I left Kenya in late 1983 and tried to find a graduate program that could address formally what I had begun to learn in Kenya. I finally settled on African history, with a strong dose of geography, which helped me to understand environments more systematically. For my doctoral field research, I returned to East Africa’s highlands, this time Tanzania’s Usambara Mountains, where I had the chance to study changes in land use and land cover in the archives and among the mountain residents. No doubt my two years on the Mau Escarpment in Kenya and my upbringing in the industrial wasteland of the United States had kept me focused on the relationship between economy and ecology. Living for months on end in the Usambaras, I began to understand the more nuanced knowledge that comes from people dwelling in a place for generations. I learned to value the search beyond the archives for evidence of the past occupying the present.

I remain focused on the history of Africa’s rural landscapes, but I have broadened my search beyond the Usambaras. What drew me were the historical episodes of landscape evolution whose traces remain visible, readable, on the ground. I began to read about the idea of locality as a unit of study. I came to believe that landscape history borne of collaboration and available to the public could inform debates about conservation.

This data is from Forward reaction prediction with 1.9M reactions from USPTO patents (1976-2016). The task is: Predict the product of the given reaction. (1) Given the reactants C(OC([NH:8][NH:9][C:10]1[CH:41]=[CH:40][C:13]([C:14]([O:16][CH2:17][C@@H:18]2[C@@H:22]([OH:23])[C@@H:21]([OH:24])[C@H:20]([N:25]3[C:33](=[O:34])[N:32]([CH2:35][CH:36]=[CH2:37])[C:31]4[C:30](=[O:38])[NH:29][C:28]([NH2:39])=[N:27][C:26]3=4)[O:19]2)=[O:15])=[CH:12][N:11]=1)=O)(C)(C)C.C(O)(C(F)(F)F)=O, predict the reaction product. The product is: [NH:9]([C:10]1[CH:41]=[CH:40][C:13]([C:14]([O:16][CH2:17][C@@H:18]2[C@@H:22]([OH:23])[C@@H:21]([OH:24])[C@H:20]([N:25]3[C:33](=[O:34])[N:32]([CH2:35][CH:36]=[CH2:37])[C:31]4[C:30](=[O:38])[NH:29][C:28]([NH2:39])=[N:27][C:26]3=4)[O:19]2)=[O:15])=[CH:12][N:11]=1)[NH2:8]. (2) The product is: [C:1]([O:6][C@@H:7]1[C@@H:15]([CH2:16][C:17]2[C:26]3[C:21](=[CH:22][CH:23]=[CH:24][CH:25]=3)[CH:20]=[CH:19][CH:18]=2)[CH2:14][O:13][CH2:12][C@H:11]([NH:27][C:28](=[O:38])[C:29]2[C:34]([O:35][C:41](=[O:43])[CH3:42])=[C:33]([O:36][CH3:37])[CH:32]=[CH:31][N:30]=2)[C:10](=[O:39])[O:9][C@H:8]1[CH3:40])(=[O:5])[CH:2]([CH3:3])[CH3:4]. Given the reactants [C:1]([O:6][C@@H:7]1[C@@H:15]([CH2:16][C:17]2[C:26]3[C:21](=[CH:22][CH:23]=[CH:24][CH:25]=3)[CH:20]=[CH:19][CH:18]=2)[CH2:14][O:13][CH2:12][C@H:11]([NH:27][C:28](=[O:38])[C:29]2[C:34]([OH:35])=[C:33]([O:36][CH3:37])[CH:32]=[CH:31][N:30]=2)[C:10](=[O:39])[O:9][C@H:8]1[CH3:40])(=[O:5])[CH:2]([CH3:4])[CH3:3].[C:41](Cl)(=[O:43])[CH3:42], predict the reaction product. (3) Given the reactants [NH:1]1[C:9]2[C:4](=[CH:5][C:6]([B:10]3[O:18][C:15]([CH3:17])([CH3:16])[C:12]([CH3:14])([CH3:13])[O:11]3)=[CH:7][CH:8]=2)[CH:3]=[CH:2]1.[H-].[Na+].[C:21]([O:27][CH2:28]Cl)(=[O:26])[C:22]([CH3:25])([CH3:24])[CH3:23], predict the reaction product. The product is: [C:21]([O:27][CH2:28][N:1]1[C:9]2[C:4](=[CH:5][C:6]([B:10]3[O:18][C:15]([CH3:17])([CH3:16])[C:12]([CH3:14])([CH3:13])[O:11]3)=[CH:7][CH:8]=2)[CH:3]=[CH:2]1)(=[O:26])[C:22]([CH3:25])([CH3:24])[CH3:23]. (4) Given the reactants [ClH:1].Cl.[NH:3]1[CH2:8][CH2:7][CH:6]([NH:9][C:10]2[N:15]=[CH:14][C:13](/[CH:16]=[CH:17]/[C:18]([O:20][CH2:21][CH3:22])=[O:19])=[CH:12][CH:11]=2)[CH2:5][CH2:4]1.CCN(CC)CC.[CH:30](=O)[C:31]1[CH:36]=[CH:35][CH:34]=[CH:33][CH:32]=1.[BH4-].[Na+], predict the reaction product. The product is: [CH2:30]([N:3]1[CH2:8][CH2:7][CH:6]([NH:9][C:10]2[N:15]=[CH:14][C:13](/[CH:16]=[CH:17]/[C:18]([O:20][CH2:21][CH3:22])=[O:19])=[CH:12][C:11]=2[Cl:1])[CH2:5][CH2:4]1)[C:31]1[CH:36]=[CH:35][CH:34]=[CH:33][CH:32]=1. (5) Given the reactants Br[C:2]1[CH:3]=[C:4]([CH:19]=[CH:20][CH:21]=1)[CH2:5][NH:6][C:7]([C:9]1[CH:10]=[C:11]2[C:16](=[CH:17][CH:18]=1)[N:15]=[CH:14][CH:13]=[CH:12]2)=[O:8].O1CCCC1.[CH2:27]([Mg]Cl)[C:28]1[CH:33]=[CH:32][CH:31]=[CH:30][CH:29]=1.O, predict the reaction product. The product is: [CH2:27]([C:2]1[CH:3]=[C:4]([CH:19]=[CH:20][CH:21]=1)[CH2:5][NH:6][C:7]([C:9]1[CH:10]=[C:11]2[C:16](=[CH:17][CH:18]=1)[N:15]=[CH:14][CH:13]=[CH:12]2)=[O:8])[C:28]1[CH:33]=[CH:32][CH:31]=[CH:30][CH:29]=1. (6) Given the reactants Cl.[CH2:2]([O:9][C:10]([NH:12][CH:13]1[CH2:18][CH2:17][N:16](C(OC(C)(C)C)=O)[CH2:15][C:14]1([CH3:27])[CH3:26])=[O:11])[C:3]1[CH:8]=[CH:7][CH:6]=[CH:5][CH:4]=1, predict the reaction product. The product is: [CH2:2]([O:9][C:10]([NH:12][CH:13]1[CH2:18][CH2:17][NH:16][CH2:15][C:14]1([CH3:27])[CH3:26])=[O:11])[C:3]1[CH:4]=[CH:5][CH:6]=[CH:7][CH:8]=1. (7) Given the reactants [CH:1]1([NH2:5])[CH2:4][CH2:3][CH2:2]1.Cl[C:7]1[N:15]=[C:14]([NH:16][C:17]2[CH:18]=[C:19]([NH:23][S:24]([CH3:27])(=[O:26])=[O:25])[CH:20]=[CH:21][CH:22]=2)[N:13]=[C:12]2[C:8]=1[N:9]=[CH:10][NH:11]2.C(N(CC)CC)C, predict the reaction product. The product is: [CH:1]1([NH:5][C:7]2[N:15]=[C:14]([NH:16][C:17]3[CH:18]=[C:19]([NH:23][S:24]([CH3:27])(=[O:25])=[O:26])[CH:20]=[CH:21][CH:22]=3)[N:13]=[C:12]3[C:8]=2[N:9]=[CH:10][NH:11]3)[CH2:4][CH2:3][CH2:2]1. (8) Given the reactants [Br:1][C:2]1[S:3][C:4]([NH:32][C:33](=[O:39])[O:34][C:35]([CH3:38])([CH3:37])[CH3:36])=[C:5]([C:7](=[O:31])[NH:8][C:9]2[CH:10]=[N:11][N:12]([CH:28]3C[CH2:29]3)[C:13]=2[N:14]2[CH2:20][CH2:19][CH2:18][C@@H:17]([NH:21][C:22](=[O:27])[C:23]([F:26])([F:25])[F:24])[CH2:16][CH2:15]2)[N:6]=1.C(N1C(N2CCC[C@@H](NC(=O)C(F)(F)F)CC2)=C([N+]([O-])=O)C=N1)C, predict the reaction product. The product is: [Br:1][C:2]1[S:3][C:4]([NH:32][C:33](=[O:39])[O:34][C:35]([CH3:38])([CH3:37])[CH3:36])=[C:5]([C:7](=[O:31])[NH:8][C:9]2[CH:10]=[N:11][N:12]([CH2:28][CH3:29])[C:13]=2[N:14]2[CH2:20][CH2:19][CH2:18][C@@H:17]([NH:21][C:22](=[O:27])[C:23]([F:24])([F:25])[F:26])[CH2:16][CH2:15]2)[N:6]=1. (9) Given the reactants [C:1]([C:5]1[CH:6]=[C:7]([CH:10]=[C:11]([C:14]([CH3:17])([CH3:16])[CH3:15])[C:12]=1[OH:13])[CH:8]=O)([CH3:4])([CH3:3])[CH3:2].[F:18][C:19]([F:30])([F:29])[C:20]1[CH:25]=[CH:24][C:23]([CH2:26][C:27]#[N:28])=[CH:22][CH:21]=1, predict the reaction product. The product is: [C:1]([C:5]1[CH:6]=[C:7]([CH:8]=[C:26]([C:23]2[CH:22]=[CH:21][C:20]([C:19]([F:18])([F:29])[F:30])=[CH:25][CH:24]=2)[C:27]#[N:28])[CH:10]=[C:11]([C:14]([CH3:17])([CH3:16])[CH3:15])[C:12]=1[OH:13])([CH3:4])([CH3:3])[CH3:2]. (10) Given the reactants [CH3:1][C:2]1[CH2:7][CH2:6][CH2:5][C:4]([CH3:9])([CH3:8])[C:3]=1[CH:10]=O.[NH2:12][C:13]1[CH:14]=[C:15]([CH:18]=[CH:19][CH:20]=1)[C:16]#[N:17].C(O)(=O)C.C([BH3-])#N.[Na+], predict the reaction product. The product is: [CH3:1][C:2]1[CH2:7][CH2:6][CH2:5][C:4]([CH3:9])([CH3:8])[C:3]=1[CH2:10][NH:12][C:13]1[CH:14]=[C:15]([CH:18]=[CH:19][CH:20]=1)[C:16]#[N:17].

In the summer of 2013 I had the good fortune to be invited to participate in a summer school session organized by Patrick Kupper and Marc Hall in Engadin, Switzerland. Our topic was mountain environmental history. Jon Mathieu led one of our most compelling sessions, a hike among now abandoned village sites above the Inn River on the mountainside between Lavin and Guarda. Jon’s deep knowledge brought to life a half-hidden, centuries-old landscape of farming terraces, masonry, grave sites, and religious relics, and suggested yet another way to write environmental history. I had found a cohort of international scholars who had an interest in what I had been studying for almost 30 years. Several of my colleagues at Engadin had an affiliation with the Rachel Carson Center, a place with a strong commitment to public history through the Deutsches Museum, and which attracts fellows from across the environmental humanities. For a while, Munich was home, but that’s another story.